This morning we picked up the new labels for an event gift PAX World will give this month. The design is great. PAX’s logo, colors, image and message – on a useful and desirable product that supports social good – deliver a message of real impact.
PAX is not alone in recognizing that giving the opposite kind of gift… something of low value with your logo on it… is a really bad idea. Those cheap promotional gifts that flood inboxes, jam mailboxes, and ultimately fill waste bins do nothing more than undermine your brand. That stuff – that junk – is the butt of jokes. Who hasn’t received a corporate or event gift that deserves to be made fun of? We call it bad swag.
But here’s the thing about PAX World. They didn’t just make a better choice once. This is the third year in a row this company has aligned its gifts with its values. That is impressive.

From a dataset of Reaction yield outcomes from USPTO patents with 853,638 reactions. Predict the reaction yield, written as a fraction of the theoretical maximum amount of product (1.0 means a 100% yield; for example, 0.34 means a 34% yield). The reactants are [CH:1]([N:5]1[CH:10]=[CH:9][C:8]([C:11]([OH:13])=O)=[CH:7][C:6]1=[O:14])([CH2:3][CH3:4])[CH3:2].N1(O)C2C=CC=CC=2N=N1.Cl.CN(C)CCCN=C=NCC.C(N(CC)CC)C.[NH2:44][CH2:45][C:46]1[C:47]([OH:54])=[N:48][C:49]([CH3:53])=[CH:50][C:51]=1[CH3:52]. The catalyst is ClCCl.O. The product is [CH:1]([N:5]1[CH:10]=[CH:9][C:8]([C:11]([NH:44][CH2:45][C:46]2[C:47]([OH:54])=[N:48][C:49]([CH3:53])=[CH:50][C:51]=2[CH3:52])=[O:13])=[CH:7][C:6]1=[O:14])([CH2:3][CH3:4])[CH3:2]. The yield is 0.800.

Sometimes we find ourselves in conversation with good people who love our mission and impact, love that a gift can be more than a mug, flashlight pen or the perennial box of sweets to be added to the pile. Then they do what we all do. Look for a lower price. We get it, everyone has a budget. We do, too.
The thing is, low prices decimate positive impact. It’s like looking for social good at a discount. And often it doesn’t even make sense! We’ll pay $8 for cookies but not $7 for a handmade, fair trade, fully customized candle that provides living wages for refugees. A gift basket stuffed with little treats for $40 is great, but the same basket with several quality products that make a difference in people’s lives somehow seems expensive.
Not so with PAX. Or Scholastic. Or eBay, Harvard, U.S. Trust, CARE and a host of others. These organizations get it. They align their gifts with their values, allowing no gap between words and action. It’s very cool.
So kudos to all of them, and to every company and nonprofit that understands that giving out cheap gifts is a terrible way to build your brand, win customers or thank donors.
You have to gift differently to do that.